Featuring the work of former CURE Grantee, Dr. Gemma Carvill
Summary of Abstract
Mutations in a channel, known as CACNA1H, which allows calcium ions into nerve cells, were originally reported in a group of children with absence epilepsy, a disorder in which the seizures involve brief staring spells or repetitive movements like mouth chewing. Although this initial finding resulted in the gene’s being included in genetic tests offered by commercial laboratories, its status as a singular cause of epilepsy is controversial.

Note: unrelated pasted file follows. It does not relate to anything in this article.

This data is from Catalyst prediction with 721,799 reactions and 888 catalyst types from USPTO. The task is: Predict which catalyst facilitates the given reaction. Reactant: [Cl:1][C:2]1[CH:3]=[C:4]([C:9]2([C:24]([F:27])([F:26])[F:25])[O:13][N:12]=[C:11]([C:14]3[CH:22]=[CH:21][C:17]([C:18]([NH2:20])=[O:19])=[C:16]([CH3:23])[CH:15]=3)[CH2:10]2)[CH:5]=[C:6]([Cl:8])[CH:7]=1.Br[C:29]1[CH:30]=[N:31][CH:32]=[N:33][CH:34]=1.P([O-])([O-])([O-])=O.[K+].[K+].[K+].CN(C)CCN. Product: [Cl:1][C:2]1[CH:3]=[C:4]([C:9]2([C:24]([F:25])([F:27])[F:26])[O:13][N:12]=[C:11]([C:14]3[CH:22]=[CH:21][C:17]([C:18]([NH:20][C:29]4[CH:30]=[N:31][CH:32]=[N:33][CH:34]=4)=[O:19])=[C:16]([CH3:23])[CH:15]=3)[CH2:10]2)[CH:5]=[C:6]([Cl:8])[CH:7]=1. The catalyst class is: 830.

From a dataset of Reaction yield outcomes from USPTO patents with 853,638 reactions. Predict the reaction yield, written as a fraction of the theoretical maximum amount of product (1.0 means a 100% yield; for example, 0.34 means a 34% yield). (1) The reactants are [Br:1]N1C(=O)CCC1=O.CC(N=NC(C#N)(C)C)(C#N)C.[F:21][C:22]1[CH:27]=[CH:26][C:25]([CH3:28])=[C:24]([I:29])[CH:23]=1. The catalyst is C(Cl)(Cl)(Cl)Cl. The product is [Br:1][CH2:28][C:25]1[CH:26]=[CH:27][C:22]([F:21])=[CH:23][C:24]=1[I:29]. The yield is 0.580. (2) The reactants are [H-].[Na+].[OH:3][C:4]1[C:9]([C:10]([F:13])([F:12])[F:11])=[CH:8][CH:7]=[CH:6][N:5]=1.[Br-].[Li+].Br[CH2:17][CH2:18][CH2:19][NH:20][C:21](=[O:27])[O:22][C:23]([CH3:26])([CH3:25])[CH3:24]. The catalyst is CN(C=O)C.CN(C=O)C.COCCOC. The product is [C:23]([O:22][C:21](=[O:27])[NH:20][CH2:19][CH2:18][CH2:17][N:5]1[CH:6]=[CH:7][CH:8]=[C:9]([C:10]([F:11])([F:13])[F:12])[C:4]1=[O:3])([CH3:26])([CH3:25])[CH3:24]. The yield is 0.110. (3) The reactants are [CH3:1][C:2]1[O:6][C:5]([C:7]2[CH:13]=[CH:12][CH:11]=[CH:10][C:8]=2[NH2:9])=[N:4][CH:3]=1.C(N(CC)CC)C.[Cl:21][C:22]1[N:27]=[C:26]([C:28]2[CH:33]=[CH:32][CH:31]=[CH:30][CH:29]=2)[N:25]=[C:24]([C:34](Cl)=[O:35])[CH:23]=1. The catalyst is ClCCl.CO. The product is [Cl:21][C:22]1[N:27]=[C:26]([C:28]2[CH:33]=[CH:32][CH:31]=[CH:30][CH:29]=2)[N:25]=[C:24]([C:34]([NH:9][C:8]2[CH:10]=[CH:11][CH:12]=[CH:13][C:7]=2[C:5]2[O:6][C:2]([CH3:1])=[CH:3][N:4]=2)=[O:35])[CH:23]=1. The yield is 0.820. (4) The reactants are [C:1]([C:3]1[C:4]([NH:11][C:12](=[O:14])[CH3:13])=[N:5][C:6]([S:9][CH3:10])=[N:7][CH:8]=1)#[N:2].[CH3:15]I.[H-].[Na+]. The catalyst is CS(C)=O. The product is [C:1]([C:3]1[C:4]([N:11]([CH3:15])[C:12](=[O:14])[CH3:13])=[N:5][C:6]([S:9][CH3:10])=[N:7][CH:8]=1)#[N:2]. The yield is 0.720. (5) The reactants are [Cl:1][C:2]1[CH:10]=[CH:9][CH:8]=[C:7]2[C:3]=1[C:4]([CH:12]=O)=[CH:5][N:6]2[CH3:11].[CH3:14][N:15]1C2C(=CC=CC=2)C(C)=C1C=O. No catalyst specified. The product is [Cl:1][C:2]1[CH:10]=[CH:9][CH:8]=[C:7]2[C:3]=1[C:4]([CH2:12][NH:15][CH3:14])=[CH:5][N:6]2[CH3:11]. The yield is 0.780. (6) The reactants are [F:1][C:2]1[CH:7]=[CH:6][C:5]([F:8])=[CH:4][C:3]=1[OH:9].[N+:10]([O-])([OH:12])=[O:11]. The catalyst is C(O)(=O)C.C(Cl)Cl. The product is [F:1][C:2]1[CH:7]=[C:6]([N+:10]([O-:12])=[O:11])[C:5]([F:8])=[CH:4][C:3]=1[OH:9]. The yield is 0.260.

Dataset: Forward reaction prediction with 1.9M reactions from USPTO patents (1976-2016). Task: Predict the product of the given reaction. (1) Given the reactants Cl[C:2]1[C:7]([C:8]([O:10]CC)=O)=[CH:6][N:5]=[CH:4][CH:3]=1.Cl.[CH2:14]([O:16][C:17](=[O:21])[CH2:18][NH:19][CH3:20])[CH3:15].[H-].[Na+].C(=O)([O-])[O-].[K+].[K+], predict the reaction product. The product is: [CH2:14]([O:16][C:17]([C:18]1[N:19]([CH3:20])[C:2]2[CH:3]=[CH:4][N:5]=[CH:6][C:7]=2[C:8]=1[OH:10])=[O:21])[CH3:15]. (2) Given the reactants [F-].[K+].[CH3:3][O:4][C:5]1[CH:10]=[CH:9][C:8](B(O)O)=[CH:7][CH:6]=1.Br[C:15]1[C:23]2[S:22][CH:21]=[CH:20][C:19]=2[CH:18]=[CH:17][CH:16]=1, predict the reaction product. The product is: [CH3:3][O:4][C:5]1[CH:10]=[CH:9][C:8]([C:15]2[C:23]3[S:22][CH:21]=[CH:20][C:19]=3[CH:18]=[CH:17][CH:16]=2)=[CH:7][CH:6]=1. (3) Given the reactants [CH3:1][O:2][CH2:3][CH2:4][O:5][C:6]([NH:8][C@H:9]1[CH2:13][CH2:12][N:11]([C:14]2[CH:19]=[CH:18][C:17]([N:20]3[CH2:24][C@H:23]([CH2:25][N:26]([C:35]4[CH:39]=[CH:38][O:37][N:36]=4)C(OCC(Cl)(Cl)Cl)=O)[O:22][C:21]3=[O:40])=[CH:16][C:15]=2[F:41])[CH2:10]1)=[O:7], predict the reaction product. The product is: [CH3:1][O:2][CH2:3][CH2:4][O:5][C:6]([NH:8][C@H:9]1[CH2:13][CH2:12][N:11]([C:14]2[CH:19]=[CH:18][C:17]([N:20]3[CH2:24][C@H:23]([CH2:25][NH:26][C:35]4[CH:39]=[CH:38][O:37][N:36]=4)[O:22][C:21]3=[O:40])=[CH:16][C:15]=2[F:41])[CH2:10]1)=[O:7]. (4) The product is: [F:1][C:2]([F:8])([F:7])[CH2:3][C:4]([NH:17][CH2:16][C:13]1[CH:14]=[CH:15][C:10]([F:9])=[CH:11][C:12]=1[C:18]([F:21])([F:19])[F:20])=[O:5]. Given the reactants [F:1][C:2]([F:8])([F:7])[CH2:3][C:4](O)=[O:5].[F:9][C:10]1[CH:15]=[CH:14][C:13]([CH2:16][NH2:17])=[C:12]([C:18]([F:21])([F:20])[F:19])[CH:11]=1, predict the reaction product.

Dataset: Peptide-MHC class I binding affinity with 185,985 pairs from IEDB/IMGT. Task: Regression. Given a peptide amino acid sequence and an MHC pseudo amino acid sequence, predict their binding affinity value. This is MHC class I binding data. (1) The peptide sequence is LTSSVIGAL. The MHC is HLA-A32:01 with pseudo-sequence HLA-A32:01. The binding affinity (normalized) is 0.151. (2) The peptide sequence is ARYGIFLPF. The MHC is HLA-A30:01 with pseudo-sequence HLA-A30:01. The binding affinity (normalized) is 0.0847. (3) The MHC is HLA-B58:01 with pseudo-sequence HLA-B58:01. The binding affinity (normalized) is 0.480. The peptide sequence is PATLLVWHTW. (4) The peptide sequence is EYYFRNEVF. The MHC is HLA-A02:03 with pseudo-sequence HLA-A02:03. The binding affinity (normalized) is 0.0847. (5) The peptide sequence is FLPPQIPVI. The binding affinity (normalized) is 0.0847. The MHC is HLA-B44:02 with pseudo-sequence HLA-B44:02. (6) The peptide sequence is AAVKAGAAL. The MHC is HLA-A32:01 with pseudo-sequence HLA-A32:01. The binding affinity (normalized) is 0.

The authors analyzed published variants and those reported in ClinVar, a freely-available public database of genetic mutations, and found none would be classified as disease-causing. Moreover, these mutations did not change seizure propensity in mouse models.
Overall, the authors conclude that there is limited evidence that mutations in this channel are responsible for epilepsy in humans and that the gene should be removed from commercial genetic testing panels to reduce the burden of mutations of uncertain significance for healthcare providers, families and patients with epilepsy.